Approximately 98% of UK-based businesses now operate online, whether this is using email, providing information on a company website, having a presence on social media, banking or shopping via the Internet.
A Government report last year highlighted that 43% of all businesses and charities experienced a cyber breach or attack in the period October 2017-October 2018 – that’s over four in ten! Those cyber breaches or attacks included computer viruses, hacking and theft of data or financial information. According to the report, breaches were identified most often in businesses holding personal data and those where staff members use personal devices for work.
Another startling statistic from the findings is that nearly half (47%) of small businesses suffered an attack or breach in that 12-month period. The implications of those attacks or breaches could result in work computers/laptops/phones/tablets being out of action for however long it takes to resolve the attack, which could upset your usual day-to-day operations. At worst, a breach or attack could affect your company’s ability to operate, impact on cash flow, prevent you selling via your website and badly damage your reputation with customers both for lack of security and failure to deliver goods or services as promised. Clients may well avoid a supplier that seems to have vulnerabilities.
The Government suggests that to reduce the risk of cyber-attacks or breaches you use strong passwords which can’t be guessed and which you DO NOT use elsewhere. Hackers use password-guessing tools which can crack weak passwords in an instant.
They also suggest that you keep all software and applications used by your business up-to-date. Hackers often look to exploit smaller firms by targeting out-of-date software but software and application updates contain vital security updates to help protect your systems. You can set your devices, including Windows 10 PCs, to do updates out of hours so that it doesn’t interfere with your working day.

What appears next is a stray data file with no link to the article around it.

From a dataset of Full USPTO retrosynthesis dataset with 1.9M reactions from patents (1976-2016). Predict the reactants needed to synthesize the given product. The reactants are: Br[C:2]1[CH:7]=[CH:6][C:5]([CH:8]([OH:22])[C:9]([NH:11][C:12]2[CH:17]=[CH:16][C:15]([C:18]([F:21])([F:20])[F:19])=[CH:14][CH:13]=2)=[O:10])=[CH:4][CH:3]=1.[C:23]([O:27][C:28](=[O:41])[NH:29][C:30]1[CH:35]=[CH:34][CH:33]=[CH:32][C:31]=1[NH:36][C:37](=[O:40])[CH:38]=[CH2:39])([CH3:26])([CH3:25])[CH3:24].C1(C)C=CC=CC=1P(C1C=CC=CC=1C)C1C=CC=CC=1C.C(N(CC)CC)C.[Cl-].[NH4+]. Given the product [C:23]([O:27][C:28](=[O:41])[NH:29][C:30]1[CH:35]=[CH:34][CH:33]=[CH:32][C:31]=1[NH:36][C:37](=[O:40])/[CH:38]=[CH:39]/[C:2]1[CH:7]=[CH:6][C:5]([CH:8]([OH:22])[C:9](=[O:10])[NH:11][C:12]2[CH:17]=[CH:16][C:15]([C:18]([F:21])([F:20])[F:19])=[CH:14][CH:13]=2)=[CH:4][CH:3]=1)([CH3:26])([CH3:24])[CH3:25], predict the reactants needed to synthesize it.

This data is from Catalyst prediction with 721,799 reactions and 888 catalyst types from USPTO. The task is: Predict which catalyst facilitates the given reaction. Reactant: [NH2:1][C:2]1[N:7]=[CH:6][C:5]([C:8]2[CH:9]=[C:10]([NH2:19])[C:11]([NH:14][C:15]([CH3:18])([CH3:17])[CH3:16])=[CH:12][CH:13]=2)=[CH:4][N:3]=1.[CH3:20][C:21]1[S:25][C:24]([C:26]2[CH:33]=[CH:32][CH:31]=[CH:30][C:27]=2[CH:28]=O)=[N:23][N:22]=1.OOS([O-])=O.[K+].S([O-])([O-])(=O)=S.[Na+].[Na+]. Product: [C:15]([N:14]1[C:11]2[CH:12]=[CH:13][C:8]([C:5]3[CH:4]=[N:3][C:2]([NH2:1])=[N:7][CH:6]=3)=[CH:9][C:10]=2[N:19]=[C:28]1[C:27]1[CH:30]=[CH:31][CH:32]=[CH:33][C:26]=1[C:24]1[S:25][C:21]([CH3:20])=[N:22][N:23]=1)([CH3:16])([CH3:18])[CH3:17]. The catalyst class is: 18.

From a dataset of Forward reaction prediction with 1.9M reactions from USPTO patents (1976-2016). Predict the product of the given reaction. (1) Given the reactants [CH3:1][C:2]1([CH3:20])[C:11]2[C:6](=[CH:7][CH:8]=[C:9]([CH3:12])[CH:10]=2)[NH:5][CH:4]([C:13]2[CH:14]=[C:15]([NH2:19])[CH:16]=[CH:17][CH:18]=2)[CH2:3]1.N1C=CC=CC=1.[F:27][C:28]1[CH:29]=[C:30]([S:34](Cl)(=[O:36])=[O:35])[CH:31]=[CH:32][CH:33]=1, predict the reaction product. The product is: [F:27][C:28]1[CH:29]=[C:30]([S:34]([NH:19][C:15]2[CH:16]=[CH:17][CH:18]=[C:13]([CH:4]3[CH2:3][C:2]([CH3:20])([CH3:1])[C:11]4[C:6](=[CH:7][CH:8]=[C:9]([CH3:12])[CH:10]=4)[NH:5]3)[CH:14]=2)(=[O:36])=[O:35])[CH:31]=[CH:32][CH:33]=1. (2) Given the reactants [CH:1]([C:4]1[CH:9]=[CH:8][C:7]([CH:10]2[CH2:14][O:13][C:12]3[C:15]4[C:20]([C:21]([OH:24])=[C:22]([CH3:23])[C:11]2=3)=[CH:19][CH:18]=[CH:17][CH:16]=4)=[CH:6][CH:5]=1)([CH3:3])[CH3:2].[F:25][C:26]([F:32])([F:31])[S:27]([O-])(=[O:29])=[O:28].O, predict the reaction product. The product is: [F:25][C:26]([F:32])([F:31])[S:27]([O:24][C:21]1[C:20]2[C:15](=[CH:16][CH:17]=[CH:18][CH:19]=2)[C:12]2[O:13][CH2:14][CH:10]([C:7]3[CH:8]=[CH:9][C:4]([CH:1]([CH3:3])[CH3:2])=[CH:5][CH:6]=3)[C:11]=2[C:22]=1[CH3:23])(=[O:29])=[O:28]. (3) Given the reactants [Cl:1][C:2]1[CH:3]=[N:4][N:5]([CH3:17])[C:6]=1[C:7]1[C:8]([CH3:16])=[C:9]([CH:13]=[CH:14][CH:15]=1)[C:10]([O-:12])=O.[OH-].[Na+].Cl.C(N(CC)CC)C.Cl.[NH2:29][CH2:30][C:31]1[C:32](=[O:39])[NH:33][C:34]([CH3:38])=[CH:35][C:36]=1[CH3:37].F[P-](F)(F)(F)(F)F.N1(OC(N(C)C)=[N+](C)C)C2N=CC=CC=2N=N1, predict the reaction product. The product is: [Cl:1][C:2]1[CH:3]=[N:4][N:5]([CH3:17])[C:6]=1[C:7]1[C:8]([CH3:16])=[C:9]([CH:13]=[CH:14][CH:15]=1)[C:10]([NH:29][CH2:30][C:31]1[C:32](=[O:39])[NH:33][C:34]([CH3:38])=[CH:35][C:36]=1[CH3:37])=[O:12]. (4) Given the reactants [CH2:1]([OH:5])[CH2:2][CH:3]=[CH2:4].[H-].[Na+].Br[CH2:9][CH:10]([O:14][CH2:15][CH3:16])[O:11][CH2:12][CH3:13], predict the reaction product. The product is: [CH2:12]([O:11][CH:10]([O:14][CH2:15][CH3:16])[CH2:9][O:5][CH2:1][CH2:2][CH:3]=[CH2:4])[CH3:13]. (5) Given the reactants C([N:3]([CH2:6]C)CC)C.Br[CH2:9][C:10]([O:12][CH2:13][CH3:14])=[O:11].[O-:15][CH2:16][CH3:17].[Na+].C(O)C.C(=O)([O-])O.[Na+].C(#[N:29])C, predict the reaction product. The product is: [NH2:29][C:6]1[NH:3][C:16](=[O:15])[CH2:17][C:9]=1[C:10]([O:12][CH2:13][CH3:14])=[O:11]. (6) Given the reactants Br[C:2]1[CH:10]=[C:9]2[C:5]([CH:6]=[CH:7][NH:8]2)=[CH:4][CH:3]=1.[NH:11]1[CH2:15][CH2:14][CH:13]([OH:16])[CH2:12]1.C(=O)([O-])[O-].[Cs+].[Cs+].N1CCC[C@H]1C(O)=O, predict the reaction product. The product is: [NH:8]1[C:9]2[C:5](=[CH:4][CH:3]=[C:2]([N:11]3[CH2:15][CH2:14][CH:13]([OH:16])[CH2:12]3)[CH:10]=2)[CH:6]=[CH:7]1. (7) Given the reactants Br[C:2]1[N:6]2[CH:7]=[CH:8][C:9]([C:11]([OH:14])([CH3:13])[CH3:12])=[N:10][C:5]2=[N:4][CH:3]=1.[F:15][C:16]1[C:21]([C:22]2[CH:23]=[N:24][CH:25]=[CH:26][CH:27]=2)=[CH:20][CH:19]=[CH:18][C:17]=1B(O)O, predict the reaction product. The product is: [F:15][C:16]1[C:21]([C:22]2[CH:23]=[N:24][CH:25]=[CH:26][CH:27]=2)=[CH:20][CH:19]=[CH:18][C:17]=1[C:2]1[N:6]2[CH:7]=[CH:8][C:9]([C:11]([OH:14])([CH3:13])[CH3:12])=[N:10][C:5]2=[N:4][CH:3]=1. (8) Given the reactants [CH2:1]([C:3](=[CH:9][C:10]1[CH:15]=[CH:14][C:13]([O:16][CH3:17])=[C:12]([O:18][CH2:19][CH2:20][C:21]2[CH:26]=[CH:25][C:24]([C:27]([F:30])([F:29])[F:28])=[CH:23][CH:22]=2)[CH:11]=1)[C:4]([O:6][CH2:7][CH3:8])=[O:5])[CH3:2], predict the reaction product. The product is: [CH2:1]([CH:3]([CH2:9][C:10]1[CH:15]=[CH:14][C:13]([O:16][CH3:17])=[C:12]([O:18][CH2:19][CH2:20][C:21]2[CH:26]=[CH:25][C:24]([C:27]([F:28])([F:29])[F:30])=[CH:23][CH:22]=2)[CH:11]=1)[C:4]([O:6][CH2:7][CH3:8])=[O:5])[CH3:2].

The Government advises that following the suggestions above will also help your business meet the requirements of the General Data Protection Regulation (GDPR) which came into law in May 2018. This regulation requires companies that hold personal data to put appropriate security measures in place to protect that data. Taking this action will help protect your company’s important information and could help prevent a fine from the regulator, should you be unfortunate enough to suffer a data breach.
Here at PSL Datatrack we would like to agree with the Government suggestions above but we also feel that there are more simple steps that any small business can do to reduce the risk of suffering from criminal cyber activity.
We highly recommend that your business takes regular backups of all critical data and systems to cover yourself from any kind of cyber-attack, breach or ransomware virus. If your business is subsequently affected by any of these, you would have the option to restore data and systems from backups rather than having to pay a possible ransom fee. Backups are also necessary to protect your business against hardware failure; especially in small businesses as having a PC out of action for even a week could have a major impact. The cost to your business of losing data could be considerable.
If your backups are rotated and kept on physical media away from your network (ideally offsite) then there is very little risk of the backups becoming infected. We always recommend PSL Datatrack customers to back up their PSL Datatrack production control software data onto an external hard disk or to invest in 5 USB flash disks – label them through Monday to Friday and take daily backups of PSL Datatrack on each. It is worth keeping one of these offsite at all times, just in case! To some, this may seem a little old fashioned, but backing up to the cloud carries its own risks of a cyber security or ransomware attack. Maybe there is nothing quite like being in control of your data yourself? After all, it is your business’s most valuable asset along with your staff.
Make sure you use reputable, well-rated antivirus software on every computer or device your business uses and ensure that they routinely run virus scans to make sure any potential threats are detected and dealt with as soon as possible.
We would also advocate staff training on how to spot a virus email. Typically they contain nothing but a link and maybe some unusual or vague wording but sometimes they appear to come from someone you know so train your staff to spot how to interrogate the sender’s email address to see the real sender’s information.
Also ensure that your employees know your limits in terms of what websites they have permission to use and where computers do not need access to the Internet do not give them access. It could even be worth considering a no-personal-devices on the company network policy to protect your business from unmonitored devices.
Given the government statistics at the start of this article no business can ever guarantee that they will not suffer a cyber-attack of some sort but we can all use all of the tools available to us to minimise the likelihood.